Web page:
A reasonable analysis would say that both approaches are necessary. It is clear that on the current path, the technologies supported by the policy led approach are not succeeding in reducing overall CO2 emissions and are unlikely to ever have a sufficiently large impact. At a global level, the developing world, which accounts for almost all growth in world energy consumption, has resisted policies to reduce GHG emissions since the 90's and continue to do so, based largely on economic concerns.
When viewed at a global level, alternative energy has gone through a series of local boom and bust cycles as policy support has waxed and waned. Currently, Europe which used to be the leader has slipped back as policy has waned and China and Japan have come forward as policy has waxed. The US has gone up and down as policy has oscillated but has not been a significant player at the global level for decades. Because of declining PV prices driven by China, the Investment Tax Credit (ITC) and low interest rates have made PV investable in the US. The ITC and the US PV boom will probably end next year, a reminder of the fickle "boom and bust" nature of the "policy driven" approach.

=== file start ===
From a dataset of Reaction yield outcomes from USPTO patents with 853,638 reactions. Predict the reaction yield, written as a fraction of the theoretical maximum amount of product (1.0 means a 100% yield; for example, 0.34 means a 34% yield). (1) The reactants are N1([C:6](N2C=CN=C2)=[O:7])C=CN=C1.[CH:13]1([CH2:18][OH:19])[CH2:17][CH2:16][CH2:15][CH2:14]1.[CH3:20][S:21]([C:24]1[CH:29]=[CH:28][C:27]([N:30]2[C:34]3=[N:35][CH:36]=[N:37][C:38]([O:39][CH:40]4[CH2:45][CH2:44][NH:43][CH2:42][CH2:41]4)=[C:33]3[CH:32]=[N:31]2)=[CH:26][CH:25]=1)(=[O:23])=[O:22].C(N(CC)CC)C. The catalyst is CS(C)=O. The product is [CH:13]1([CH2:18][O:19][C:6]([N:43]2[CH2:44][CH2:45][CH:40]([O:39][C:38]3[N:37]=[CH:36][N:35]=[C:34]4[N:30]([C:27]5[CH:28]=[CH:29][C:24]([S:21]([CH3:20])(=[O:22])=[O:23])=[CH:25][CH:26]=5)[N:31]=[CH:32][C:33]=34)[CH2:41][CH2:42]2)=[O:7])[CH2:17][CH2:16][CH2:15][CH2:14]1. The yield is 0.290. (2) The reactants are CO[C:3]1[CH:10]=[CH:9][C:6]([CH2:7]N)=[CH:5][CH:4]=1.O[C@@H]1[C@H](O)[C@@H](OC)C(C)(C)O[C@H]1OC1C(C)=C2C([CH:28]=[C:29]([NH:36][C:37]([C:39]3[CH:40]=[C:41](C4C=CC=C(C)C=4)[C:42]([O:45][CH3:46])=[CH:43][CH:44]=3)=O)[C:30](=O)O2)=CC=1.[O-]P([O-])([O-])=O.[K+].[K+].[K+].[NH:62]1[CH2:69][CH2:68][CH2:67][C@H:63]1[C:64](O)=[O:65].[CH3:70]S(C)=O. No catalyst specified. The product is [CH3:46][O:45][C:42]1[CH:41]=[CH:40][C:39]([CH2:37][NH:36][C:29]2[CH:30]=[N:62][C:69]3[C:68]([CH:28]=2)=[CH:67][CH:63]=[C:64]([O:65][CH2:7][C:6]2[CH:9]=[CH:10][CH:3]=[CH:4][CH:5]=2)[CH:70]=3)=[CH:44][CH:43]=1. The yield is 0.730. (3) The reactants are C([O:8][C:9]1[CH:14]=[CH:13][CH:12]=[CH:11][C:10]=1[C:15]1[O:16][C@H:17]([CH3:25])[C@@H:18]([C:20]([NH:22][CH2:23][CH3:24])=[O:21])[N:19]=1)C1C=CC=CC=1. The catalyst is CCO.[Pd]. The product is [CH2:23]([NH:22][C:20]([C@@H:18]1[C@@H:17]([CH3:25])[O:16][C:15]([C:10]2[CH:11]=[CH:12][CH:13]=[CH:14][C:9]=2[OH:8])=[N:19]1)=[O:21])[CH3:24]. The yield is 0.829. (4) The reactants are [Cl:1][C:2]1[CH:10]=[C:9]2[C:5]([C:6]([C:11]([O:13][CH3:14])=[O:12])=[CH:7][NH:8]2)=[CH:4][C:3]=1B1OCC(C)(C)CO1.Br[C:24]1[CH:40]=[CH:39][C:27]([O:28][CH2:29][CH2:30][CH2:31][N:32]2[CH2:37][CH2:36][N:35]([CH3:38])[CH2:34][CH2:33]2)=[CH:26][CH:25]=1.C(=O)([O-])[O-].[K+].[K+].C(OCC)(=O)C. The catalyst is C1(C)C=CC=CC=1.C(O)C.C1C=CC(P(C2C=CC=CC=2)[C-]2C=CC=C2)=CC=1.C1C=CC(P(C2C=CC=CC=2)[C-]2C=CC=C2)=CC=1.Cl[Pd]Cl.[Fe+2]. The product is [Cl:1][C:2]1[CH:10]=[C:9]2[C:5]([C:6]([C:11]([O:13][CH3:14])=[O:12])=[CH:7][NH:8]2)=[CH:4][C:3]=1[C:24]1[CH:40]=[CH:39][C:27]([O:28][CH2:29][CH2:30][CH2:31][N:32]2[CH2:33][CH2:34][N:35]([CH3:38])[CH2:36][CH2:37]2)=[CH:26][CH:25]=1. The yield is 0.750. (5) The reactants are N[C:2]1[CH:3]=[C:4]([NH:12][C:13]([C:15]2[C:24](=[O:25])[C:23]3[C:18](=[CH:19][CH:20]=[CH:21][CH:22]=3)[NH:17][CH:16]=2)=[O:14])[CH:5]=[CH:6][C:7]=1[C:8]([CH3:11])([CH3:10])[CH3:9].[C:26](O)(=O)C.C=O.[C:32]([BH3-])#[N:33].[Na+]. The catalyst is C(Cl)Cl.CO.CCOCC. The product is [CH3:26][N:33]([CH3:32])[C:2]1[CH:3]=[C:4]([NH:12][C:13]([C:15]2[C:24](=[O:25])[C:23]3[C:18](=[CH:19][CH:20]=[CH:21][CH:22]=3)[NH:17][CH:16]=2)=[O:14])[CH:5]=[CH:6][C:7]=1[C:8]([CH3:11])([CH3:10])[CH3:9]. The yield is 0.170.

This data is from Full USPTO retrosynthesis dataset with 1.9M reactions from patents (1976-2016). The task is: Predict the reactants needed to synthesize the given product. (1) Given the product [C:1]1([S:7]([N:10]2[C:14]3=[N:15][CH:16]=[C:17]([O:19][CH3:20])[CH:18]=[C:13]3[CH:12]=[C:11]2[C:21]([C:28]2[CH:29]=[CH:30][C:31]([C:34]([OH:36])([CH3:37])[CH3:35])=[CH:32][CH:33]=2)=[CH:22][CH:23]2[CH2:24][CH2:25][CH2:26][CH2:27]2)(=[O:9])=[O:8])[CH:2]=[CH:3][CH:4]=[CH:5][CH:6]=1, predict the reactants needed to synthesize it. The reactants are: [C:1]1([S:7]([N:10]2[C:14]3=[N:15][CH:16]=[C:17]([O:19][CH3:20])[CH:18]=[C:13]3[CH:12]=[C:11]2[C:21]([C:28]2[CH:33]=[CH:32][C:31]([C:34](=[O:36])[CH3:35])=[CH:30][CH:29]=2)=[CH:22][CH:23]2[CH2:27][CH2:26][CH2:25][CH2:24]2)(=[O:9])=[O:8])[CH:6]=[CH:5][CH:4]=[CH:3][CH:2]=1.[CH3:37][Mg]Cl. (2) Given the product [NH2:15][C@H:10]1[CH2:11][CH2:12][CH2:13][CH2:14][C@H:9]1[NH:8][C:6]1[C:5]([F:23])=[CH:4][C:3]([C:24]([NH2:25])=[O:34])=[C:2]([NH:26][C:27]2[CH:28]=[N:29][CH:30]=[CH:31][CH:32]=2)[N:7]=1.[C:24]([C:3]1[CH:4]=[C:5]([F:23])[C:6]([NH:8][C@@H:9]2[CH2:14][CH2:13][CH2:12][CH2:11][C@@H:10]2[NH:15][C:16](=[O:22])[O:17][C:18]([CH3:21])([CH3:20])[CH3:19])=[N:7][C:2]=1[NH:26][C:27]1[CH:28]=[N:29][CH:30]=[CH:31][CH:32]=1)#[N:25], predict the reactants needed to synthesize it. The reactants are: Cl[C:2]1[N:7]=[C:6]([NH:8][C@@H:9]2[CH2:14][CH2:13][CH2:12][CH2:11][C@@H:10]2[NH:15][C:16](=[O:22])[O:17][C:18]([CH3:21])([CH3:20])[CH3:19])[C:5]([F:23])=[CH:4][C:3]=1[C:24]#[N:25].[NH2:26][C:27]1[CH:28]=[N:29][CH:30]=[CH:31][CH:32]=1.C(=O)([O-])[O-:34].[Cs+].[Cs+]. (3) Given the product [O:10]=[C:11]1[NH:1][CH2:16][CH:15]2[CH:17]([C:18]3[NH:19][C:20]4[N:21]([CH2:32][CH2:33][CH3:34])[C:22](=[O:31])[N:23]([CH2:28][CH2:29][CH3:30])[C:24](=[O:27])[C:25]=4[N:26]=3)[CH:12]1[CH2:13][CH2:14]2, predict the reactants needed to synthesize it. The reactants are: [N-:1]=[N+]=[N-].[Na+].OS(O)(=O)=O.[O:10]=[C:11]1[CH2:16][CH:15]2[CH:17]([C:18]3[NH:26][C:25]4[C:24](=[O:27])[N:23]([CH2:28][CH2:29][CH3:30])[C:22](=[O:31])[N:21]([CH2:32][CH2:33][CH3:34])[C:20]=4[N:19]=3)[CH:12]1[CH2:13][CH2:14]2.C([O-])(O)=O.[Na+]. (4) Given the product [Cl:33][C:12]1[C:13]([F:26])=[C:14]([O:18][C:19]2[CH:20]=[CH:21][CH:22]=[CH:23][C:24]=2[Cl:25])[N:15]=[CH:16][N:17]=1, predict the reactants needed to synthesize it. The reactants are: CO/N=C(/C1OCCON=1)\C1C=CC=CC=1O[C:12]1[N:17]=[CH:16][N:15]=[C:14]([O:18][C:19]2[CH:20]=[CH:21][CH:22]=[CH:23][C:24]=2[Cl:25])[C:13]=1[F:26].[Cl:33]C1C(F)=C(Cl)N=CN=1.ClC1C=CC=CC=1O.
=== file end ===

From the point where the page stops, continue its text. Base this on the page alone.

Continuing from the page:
The subsidy level for alternative energy investment worldwide is about $100B/year, about half of the $200B/year world investment in alternative energy electricity generation, which in turn is about half of the $400B/year investment in electricity generation. It is going to have a hard time increasing significantly from this already significant level. We need better clean energy technologies, but as Bill Gates points out, the investment level in energy R&D is pitifully low. The "policy led" advocates have to accept this reality. "Policy led" has to accept a change to include significant R&D in a wider range of speculative technologies, not just subsidizing an entrenched status quo.
By Edmund Kelly